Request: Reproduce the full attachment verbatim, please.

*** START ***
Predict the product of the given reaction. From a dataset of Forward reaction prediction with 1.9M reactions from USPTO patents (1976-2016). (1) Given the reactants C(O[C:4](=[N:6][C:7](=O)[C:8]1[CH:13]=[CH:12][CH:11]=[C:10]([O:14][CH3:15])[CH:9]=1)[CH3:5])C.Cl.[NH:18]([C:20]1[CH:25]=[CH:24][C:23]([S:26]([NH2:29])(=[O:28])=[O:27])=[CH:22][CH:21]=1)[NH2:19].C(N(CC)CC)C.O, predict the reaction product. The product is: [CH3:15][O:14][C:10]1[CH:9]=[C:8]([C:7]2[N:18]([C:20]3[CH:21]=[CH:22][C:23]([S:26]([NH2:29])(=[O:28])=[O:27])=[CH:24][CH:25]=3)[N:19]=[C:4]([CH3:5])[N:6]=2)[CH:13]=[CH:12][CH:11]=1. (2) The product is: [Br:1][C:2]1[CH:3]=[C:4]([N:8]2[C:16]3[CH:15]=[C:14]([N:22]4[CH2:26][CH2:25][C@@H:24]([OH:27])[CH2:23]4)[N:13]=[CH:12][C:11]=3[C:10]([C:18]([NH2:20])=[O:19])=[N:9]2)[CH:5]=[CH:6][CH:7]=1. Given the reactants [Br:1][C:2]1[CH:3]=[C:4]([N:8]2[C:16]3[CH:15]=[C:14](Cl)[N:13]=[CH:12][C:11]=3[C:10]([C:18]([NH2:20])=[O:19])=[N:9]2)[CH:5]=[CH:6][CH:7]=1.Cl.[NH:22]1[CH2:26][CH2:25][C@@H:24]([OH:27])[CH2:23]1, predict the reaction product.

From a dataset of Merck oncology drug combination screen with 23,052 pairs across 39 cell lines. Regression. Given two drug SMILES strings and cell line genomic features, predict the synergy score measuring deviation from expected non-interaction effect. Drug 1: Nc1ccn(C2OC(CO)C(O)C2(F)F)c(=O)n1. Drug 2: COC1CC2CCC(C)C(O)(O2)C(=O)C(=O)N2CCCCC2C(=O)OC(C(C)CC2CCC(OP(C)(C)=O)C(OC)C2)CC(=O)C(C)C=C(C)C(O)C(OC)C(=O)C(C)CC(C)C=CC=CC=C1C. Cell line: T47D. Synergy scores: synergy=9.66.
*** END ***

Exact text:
Predict the product of the given reaction. From a dataset of Forward reaction prediction with 1.9M reactions from USPTO patents (1976-2016). (1) Given the reactants C(O[C:4](=[N:6][C:7](=O)[C:8]1[CH:13]=[CH:12][CH:11]=[C:10]([O:14][CH3:15])[CH:9]=1)[CH3:5])C.Cl.[NH:18]([C:20]1[CH:25]=[CH:24][C:23]([S:26]([NH2:29])(=[O:28])=[O:27])=[CH:22][CH:21]=1)[NH2:19].C(N(CC)CC)C.O, predict the reaction product. The product is: [CH3:15][O:14][C:10]1[CH:9]=[C:8]([C:7]2[N:18]([C:20]3[CH:21]=[CH:22][C:23]([S:26]([NH2:29])(=[O:28])=[O:27])=[CH:24][CH:25]=3)[N:19]=[C:4]([CH3:5])[N:6]=2)[CH:13]=[CH:12][CH:11]=1. (2) The product is: [Br:1][C:2]1[CH:3]=[C:4]([N:8]2[C:16]3[CH:15]=[C:14]([N:22]4[CH2:26][CH2:25][C@@H:24]([OH:27])[CH2:23]4)[N:13]=[CH:12][C:11]=3[C:10]([C:18]([NH2:20])=[O:19])=[N:9]2)[CH:5]=[CH:6][CH:7]=1. Given the reactants [Br:1][C:2]1[CH:3]=[C:4]([N:8]2[C:16]3[CH:15]=[C:14](Cl)[N:13]=[CH:12][C:11]=3[C:10]([C:18]([NH2:20])=[O:19])=[N:9]2)[CH:5]=[CH:6][CH:7]=1.Cl.[NH:22]1[CH2:26][CH2:25][C@@H:24]([OH:27])[CH2:23]1, predict the reaction product.

From a dataset of Merck oncology drug combination screen with 23,052 pairs across 39 cell lines. Regression. Given two drug SMILES strings and cell line genomic features, predict the synergy score measuring deviation from expected non-interaction effect. Drug 1: Nc1ccn(C2OC(CO)C(O)C2(F)F)c(=O)n1. Drug 2: COC1CC2CCC(C)C(O)(O2)C(=O)C(=O)N2CCCCC2C(=O)OC(C(C)CC2CCC(OP(C)(C)=O)C(OC)C2)CC(=O)C(C)C=C(C)C(O)C(OC)C(=O)C(C)CC(C)C=CC=CC=C1C. Cell line: T47D. Synergy scores: synergy=9.66.